2016 年 16 巻 1 号 p. 73-86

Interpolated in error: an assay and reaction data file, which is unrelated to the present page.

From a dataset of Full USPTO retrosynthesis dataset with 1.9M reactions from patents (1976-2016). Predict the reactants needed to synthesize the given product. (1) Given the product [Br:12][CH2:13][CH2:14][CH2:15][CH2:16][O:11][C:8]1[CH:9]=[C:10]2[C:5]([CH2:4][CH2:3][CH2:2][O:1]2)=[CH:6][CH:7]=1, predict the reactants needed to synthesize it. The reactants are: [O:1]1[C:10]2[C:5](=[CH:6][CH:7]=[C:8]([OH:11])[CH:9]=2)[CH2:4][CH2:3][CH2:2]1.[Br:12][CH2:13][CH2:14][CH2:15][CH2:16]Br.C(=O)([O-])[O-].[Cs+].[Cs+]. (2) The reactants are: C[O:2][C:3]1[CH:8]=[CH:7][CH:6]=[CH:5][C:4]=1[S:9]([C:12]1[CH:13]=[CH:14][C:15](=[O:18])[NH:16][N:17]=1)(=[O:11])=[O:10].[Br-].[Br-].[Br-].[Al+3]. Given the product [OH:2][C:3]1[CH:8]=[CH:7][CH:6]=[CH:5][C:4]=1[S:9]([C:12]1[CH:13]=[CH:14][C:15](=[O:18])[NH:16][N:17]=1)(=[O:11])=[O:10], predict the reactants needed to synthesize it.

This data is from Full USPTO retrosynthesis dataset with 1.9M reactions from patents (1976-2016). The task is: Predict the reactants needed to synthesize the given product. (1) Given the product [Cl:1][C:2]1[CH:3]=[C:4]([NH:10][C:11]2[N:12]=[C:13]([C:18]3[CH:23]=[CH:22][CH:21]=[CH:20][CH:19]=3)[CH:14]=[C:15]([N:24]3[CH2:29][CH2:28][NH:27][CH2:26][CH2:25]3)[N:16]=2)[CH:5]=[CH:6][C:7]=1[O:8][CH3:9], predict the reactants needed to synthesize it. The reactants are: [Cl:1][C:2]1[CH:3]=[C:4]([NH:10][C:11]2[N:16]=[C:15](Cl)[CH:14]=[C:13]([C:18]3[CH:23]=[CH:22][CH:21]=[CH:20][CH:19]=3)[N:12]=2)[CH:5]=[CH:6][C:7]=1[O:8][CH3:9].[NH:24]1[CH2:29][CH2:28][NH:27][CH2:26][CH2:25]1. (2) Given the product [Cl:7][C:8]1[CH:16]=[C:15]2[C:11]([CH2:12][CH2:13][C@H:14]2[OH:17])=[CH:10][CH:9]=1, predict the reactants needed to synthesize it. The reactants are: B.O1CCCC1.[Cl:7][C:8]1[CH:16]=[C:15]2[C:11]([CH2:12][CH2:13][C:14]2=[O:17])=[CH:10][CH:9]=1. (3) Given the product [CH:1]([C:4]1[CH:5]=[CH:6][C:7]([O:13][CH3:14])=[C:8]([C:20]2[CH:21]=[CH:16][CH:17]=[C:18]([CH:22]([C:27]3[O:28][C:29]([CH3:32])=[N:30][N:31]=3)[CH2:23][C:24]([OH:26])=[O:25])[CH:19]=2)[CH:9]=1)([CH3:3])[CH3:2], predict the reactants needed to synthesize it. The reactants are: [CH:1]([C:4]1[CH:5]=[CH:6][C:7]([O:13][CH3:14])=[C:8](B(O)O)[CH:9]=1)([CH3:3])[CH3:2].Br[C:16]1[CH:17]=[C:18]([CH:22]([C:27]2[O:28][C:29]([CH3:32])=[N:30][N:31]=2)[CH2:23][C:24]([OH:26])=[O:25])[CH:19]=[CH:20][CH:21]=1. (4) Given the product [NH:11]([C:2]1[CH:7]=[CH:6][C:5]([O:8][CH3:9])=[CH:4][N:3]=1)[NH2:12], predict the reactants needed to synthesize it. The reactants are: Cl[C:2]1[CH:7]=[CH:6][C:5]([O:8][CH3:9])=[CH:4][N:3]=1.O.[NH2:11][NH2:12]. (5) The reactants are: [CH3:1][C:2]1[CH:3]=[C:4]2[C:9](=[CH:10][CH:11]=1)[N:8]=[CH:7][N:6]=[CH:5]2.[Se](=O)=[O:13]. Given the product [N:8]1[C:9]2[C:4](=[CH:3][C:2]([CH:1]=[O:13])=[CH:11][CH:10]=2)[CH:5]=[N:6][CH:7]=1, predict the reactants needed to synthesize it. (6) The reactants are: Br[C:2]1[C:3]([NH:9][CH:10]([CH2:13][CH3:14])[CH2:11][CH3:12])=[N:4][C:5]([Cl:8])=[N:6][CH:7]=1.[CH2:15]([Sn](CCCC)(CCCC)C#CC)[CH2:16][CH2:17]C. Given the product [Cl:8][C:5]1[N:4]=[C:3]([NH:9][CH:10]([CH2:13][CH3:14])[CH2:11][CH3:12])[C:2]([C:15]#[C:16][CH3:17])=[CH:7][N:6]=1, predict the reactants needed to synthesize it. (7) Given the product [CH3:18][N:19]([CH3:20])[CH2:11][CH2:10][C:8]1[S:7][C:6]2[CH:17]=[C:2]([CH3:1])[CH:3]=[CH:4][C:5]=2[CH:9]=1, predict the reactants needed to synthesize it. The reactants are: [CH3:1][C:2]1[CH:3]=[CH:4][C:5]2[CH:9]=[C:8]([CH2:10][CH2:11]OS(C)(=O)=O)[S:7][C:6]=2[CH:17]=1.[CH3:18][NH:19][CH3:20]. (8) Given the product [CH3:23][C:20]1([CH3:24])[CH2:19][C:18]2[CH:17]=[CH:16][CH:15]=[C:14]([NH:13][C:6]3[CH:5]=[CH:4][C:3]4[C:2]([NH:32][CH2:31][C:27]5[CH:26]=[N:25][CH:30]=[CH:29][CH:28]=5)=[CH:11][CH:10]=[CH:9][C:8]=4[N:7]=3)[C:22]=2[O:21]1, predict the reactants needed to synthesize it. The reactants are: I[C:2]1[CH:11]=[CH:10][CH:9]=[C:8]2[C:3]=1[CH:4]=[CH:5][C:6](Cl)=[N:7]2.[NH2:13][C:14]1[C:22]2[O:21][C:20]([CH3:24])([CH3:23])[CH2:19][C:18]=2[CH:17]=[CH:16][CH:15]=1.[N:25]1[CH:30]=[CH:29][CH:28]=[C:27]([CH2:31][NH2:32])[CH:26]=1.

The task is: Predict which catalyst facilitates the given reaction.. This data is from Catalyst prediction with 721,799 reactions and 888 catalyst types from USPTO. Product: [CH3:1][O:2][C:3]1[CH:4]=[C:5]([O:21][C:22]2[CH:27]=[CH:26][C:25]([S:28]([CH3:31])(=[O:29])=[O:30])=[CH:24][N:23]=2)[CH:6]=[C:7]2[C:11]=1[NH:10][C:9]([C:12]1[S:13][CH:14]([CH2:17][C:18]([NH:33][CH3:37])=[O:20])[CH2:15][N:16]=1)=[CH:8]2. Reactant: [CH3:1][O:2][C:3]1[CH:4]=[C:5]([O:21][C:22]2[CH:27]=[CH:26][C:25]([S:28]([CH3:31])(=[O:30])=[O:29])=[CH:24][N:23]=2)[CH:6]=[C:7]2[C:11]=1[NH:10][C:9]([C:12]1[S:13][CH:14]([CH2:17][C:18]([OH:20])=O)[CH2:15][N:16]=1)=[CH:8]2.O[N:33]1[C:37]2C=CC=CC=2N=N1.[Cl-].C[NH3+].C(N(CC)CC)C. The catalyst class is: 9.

This paper examines self-sufficiency, in terms of food, of a multi-ethnic agrarian community from the perspective of newly-arrived immigrants in northwestern Zambia. The traditional staple foods in the area are indigenous Kaonde grains, such as sorghum and maize, whereas the Lunda, Luvale, Luchazi and Chokwe immigrants continue to cultivate cassava. Both groups open slash-and-burn fields and maintain a self-sufficient life in the miombo woodland. However, the yields of these grains are vulnerable to changes in rainfall. In addition, unstable subsidy policies and chemical fertilizer supplies from the Zambian government significantly affect maize yields. The Kaonde experience severe hunger during the off-season of their grain stores, whereas the immigrants harvest cassava tubers throughout the year because the tubers store well under the ground. Based on a meal survey, Kaonde households consumed cassava during the off-season. They obtained dried cassava tubers from immigrant households, which they purchased or exchanged for side dishes or labor. This study shows that the indigenous Kaonde people are able to interact with the immigrants in their everyday lives through the exchange of food, especially cassava tubers, and that mutually supportive relationships are being built through the bartering of food and labor.